Author: Rebecca Makkai
Rating: 5 stars
Publication Date: February 21st, 2023
Genre: Mystery / Thriller
Format read: Audiobook
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I received an Audiobook Listening Copy (ALC) of this book from the Libro.fm Influencer Catalogue in exchange for an honest review
Rebecca Makkai’s latest novel is, to be honest, nearly too overambitious. It shoots to have a perspective on everything, and while most of the time that misses for me, I Have Some Questions For You manages to pull it off by leaning directly into the unlikeable narrator quality without undercutting my investment in the story.
The book takes place in the aftermath of #MeToo, with our now adult narrator looking back on her days at her high school boarding school while also going through things in the present day. The true “mystery” of this book revolves around a 15 year-old murder that resulted in a Black man being imprisoned. While there are some conspiracy theories that he did not actually do it, for the most part it is believed.
It is only now, all this time later, that our narrator takes the time to think about whether Omar could have possibly actually done it, and what it means if he didn’t. What complicates this story is that rather than just exploring this one mystery, we are also exploring what it means to live in a post-#MeToo Trump era.
Our protagonist, Bodie, is now finally realizing that a teacher she adored in high school was predatory, while at the same time arguing that her own (soon to be) ex-husband is not guilty for dating a 21 year old when he was 31. Bodie is messy. She refuses to acknowledge wrongdoing when it directly impacts her, and then calls out her boarding school classmates for refusing to acknowledge wrongdoing because it impacts them. The story twists and weaves, and if you leave the novel assuming that Bodie supposed to be the “good guy”, then (in my opinion) you left the novel with the wrong message. Makkai did just enough to make Bodie absolutely incredibly annoying while still allowing me to enjoy the story through her eyes.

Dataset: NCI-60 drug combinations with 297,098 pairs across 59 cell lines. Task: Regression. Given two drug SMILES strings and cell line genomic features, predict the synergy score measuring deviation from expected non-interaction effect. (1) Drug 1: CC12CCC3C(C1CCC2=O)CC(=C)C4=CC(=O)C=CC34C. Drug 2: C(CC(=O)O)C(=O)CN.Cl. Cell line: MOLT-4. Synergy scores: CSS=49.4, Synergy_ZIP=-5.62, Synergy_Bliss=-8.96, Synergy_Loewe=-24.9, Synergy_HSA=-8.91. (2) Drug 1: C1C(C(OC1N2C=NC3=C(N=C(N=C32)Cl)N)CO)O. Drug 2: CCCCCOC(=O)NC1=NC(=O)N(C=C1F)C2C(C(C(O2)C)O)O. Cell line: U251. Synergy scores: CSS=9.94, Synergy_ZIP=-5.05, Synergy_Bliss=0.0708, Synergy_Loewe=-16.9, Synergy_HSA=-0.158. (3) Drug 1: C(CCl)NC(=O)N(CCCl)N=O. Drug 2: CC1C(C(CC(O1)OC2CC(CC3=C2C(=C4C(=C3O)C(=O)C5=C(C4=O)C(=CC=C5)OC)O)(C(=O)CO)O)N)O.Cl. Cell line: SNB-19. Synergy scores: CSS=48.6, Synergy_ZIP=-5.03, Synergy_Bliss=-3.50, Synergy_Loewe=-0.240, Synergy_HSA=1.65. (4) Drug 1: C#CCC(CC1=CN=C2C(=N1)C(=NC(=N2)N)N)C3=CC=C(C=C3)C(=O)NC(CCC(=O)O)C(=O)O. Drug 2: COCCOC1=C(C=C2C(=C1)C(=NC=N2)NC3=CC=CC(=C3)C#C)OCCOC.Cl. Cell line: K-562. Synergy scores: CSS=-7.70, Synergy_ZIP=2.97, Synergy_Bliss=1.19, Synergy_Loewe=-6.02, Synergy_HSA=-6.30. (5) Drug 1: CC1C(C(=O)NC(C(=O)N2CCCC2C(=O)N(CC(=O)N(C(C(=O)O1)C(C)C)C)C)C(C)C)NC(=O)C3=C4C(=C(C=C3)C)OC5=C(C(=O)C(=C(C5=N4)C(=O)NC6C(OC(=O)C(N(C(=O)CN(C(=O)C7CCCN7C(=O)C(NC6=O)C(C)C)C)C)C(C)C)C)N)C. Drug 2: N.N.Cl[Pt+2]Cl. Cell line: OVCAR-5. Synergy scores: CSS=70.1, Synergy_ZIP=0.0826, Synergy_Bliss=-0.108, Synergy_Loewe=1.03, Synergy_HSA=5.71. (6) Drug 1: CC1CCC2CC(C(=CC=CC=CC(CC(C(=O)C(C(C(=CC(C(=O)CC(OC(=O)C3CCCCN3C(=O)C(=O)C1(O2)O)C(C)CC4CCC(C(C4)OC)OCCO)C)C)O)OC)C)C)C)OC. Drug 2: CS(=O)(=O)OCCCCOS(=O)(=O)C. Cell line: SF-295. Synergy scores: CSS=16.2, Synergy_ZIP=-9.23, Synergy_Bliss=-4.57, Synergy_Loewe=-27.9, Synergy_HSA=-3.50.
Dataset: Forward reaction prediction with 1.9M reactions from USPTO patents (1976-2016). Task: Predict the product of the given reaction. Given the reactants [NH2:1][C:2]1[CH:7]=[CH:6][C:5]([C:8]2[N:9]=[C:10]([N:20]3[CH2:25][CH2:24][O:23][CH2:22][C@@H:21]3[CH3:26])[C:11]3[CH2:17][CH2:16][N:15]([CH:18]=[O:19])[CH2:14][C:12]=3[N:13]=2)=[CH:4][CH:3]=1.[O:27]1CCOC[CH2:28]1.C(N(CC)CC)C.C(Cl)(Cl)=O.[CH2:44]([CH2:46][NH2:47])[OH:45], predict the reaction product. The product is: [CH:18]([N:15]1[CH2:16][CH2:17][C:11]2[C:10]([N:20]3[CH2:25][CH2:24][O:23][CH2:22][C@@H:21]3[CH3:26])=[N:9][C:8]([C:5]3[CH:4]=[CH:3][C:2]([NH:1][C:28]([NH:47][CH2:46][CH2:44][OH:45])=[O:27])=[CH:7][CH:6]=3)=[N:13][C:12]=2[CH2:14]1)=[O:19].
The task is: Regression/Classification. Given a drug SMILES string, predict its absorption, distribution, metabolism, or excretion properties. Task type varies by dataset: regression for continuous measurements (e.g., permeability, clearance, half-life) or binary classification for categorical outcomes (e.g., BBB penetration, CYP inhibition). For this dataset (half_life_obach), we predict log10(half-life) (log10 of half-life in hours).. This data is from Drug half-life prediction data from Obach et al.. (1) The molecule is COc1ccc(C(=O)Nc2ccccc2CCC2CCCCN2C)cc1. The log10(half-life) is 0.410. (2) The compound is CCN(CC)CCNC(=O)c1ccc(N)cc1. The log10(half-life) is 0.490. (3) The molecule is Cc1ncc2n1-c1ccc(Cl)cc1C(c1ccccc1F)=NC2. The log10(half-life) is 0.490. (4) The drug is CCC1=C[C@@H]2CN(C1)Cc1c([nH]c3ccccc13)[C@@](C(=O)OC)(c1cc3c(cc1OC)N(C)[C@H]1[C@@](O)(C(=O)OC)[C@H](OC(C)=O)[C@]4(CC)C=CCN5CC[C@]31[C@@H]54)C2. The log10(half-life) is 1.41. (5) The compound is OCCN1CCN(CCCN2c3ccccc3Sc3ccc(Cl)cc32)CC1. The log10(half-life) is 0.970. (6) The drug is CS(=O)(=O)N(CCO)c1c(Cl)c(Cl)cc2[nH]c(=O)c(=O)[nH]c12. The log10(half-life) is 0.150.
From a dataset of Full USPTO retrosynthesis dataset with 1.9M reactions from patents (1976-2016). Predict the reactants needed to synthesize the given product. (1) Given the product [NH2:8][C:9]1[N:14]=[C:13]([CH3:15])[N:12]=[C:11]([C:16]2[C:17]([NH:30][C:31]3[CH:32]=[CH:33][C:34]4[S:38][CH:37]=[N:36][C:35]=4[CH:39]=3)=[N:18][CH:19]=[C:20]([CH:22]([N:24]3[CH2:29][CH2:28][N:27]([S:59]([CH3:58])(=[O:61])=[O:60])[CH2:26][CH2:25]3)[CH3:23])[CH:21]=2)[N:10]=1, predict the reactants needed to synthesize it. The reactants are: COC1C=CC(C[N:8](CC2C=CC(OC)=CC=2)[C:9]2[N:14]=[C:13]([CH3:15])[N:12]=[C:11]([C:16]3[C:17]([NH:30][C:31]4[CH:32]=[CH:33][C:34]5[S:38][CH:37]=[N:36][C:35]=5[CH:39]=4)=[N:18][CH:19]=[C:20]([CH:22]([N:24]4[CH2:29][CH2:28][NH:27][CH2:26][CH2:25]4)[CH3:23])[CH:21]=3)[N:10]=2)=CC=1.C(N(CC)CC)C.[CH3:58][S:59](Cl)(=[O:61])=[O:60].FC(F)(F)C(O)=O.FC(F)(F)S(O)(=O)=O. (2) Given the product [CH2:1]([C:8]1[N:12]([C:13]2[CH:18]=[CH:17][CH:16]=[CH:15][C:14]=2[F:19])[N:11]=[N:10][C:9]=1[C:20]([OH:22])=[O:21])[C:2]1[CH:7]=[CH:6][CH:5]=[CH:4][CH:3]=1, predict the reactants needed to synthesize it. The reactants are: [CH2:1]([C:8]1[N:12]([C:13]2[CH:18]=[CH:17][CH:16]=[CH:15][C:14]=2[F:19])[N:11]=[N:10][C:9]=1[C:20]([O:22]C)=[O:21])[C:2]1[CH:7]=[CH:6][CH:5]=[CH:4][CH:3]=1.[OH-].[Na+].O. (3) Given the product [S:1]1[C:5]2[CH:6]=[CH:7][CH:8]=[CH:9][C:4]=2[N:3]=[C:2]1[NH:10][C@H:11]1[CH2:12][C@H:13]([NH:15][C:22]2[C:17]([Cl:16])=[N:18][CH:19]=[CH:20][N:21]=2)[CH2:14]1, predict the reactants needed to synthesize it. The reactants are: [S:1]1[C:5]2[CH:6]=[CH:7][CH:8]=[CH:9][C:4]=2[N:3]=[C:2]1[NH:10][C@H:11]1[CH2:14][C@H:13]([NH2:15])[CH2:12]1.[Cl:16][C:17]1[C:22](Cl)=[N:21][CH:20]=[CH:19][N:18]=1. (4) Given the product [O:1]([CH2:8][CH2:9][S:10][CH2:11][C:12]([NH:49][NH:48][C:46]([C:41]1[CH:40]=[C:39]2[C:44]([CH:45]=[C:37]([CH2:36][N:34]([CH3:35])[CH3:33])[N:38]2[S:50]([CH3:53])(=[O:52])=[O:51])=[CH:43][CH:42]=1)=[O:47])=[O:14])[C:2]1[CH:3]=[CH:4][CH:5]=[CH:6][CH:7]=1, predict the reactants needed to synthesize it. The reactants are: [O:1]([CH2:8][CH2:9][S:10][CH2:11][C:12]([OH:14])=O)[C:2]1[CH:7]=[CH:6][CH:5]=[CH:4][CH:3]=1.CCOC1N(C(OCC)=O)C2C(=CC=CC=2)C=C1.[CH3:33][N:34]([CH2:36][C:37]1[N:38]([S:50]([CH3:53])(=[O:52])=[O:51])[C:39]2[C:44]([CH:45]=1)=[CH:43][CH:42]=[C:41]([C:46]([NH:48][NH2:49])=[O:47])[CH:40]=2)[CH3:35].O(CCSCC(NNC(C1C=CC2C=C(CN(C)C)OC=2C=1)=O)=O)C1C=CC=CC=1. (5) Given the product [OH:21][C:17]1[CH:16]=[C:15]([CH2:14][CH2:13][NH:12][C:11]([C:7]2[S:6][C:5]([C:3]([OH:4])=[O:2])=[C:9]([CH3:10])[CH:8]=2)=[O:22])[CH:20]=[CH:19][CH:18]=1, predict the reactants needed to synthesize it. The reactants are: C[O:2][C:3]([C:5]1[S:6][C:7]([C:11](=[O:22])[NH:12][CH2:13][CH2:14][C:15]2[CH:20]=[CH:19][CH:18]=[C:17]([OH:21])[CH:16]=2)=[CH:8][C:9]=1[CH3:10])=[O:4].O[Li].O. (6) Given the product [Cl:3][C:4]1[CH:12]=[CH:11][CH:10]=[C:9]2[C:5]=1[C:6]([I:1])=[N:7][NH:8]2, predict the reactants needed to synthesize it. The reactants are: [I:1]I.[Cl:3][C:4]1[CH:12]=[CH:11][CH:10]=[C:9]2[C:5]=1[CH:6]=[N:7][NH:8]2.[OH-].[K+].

I always struggle to write reviews for mystery/thrillers, mostly because it seems impossible to evaluate the quality of the book without spoiling the ending. How do I explain whether or not the clues added up without implicating the murderer in the process? Because of that, I will try to stay away from the murder itself.
Julia Whelan was the audiobook narrator, and as alway she did an absolutely incredible job. There are many sections where Bodie lists off “the one where…” murders, and via audiobook this was compelling.
The book also did a great job of showing the difference between generations, as well as the well-meaning mess that many white people cause. Britt, a student in Bodie’s podcasting class, knew that she should not talk about the case against Omar because as a white girl it wasn’t really hers to tell. Still, she did it anyways. Bodie knows that women of color are disadvantaged in nearly every industry and yet she still chooses not to believe one woman who said she felt pressured into dating an older man.
People are messy, and in this case I think the author managed to pull it off. Plus, the murder case was compelling both because of the murder itself and the other realizations related to #MeToo that all tied in. I would recommend this book, just don’t go into it expecting a likable protagonist.